Living With the Folks

Something strange is happening in Japan – and it’s not the Pen Pineapple Apple Pen kind. Huge waves of Japanese are…staying at home with their folks – more than 3 million singles aged 35 to 44, according to statistics. Which is surprising in a country that encourages such independence in their young children.

Sadly, as the Japanese economy slows, graduating from high school and college is no longer translating to steady employment in a factory or office like it did in their parents’ time. Many simply gave up job hunting after an unproductive 3-4 year search – 620,000 are unemployed or do irregular work. And according to researcher, once they hit their mid 30s, it’s more difficult to alter course, resulting in many living on their parents’ income and pensions.

A similarly scary situation is unfolding in South Korea, as the last quarter century (1985-2010) saw the proportion of households with unmarried children aged 25 and above spike from 9% to 26%. Korean parents in this position find themselves shelling out an average of 740,000 won (S$904) to support their adult children every month. Yikes!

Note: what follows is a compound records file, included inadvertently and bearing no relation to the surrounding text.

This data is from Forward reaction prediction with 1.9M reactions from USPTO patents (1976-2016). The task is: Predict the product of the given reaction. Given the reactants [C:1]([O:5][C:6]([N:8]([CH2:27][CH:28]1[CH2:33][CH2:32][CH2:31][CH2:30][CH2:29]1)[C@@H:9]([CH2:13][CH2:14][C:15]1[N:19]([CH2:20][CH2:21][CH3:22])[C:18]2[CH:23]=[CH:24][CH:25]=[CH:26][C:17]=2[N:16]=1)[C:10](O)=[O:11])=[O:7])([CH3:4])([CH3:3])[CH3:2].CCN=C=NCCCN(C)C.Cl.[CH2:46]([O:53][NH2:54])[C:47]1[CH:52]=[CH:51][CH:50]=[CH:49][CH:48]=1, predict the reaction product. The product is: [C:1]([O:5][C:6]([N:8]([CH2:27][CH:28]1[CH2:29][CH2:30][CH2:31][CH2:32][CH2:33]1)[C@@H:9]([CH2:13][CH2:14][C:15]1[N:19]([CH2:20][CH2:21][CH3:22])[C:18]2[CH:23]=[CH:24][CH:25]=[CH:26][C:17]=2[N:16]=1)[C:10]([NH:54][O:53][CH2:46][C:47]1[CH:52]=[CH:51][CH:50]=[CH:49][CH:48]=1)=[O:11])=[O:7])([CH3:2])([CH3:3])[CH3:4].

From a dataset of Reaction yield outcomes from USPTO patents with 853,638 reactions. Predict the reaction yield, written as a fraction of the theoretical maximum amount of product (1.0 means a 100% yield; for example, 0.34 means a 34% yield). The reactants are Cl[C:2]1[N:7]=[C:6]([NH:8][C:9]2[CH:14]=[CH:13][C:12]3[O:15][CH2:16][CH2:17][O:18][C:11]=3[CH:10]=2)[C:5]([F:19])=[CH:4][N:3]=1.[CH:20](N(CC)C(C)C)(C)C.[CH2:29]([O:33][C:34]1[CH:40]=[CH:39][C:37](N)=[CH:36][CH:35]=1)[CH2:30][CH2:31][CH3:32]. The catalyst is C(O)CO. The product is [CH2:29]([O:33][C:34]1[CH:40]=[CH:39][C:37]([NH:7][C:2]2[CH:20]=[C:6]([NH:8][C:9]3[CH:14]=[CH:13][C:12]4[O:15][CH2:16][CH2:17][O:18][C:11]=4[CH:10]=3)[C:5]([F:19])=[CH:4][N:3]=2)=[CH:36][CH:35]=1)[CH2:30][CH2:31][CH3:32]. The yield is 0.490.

Finally as parents delay retirement to help support their kids, they may actually be making the problem worse by tying up job positions that could go to the younger generation… which makes their parents work even longer, and on it goes. There are rough times ahead.

Locally, when this news report was posted online with the words: “Why are young Asian adults still living with their parents?” it sparked a mini-debate about the inter-generational household – did “Under One Roof” really send the right message? Some users didn’t think so:


Most defended the generational household as a good part of Asian culture:


And good or bad, some simply found moving out impractical (the quintessential Singaporean response).



Statistically, local sentiments slightly favour staying with parents even after marriage.

In a 2014 survey of 2,000 people, 55% of unmarried Singaporeans said they planned to stay with parents even after they tied the knot. An online survey found that among dating couples, the top reason cited for wanting to move out after marriage was independence and privacy (41%) – coincidentally also the top reason cited among seniors for wanting to live apart from their married children (44%).

The two generations also mostly agreed on how far they wished to live apart. 72% of dating couples who wished to move out still wanted to live close by their parents, a feeling mirrored by 63% of seniors who wanted to live in the same neighbourhood or closer with their adult children.

Absence may make the heart grow fonder – but in Singapore, proximity matters too.

By Vincent Tan